In Defence of Modest Doxasticism about Delusions

Neuroethics 5 (1):39-53 (2011)
Here I reply to the main points raised by the commentators on the arguments put forward in my Delusions and Other Irrational Beliefs (OUP, 2009). My response is aimed at defending a modest doxastic account of clinical delusions, and is articulated in three sections. First, I consider the view that delusions are inbetween perceptual and doxastic states, defended by Jacob Hohwy and Vivek Rajan, and the view that delusions are failed attempts at believing or not-quitebeliefs, proposed by Eric Schwitzgebel and Maura Tumulty. Then, I address the relationship between the doxastic account of delusions and the role, nature, and prospects of folk psychology, which is discussed by Dominic Murphy, Keith Frankish, and Maura Tumulty in their contributions. In the final remarks, I turn to the continuity thesis and suggest that, although there are important differences between clinical delusions and non-pathological beliefs, these differences cannot be characterised satisfactorily in epistemic terms.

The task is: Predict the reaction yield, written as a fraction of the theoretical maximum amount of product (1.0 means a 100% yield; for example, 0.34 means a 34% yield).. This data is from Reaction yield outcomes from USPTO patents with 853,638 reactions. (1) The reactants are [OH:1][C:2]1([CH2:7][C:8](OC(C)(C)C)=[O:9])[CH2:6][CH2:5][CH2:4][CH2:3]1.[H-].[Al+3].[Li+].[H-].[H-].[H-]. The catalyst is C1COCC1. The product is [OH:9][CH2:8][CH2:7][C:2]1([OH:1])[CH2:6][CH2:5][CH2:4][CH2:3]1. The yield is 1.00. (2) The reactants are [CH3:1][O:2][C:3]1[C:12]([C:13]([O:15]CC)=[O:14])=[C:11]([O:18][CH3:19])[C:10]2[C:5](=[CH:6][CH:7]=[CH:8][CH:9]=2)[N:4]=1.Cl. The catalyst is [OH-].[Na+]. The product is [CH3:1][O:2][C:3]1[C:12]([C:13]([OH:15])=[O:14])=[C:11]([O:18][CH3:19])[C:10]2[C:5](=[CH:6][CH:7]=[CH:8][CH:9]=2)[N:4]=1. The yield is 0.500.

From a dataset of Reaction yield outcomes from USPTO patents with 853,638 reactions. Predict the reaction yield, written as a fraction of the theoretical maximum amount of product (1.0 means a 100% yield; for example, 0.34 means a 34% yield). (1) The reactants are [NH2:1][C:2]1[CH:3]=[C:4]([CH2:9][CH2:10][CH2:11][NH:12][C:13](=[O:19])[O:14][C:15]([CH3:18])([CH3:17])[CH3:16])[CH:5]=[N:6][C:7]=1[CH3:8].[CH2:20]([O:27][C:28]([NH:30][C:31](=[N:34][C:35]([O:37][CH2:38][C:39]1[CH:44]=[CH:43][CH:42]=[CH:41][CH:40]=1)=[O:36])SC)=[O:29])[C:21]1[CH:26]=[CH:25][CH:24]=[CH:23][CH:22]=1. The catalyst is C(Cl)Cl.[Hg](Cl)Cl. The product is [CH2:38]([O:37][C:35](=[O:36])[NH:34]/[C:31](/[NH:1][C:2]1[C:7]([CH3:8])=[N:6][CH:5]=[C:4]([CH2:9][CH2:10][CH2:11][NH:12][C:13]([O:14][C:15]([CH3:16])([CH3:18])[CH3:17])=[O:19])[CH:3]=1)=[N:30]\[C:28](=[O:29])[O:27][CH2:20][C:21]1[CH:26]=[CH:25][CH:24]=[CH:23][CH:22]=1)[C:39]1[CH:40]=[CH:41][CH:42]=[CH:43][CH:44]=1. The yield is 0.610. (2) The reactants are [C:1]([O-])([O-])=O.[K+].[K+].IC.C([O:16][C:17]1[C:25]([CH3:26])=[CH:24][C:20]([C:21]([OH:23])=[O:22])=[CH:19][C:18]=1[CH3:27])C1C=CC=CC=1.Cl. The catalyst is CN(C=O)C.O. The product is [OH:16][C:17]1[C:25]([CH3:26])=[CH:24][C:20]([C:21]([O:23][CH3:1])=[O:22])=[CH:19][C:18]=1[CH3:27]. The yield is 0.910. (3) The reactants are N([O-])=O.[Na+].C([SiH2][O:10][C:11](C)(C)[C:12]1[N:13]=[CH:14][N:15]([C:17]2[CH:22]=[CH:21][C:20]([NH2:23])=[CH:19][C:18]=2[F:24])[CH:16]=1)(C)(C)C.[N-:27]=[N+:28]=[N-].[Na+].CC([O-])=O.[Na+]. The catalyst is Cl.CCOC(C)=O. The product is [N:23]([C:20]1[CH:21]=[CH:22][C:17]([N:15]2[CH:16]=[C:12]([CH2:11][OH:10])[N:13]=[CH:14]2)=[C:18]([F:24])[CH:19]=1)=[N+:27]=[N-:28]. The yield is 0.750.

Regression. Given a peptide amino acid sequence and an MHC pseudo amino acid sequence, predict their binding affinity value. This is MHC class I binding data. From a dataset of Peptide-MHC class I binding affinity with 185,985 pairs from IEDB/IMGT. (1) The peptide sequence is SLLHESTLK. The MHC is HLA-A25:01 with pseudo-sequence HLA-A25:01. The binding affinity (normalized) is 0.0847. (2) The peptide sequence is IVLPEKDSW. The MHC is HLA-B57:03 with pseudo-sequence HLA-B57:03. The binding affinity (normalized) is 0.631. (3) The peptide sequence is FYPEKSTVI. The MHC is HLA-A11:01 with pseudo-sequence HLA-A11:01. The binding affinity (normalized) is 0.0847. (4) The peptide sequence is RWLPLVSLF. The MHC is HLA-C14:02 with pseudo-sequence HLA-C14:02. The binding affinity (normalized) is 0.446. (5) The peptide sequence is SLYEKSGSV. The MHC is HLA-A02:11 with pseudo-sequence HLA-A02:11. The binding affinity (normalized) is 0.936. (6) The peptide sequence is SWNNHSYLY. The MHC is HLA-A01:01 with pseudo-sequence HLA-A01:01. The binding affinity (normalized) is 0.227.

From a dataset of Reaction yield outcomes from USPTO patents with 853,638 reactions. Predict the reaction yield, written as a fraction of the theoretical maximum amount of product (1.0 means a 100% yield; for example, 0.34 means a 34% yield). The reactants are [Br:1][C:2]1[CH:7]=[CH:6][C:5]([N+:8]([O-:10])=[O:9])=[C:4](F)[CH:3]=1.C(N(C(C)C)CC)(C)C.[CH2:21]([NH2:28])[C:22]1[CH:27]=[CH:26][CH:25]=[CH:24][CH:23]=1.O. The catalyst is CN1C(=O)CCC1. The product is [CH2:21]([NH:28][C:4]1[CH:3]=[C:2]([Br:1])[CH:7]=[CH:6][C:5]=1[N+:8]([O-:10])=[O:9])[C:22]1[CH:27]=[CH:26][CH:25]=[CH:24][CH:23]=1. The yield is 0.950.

Keywords delusions  beliefs
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DOI 10.1007/s12152-011-9122-8
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Daniel C. Dennett (1971). Intentional Systems. Journal of Philosophy 68 (February):87-106.

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Lisa Bortolotti (2011). Shaking the Bedrock. Philosophy Psychiatry Psychology 18 (1):77-87.
Keith Frankish (2009). Delusions: A Two-Level Framework. In Matthew Broome & Lisa Bortolotti (eds.), Psychiatry as Cognitive Neuroscience: Philosophical Perspectives. Oxford University Press 269--284.

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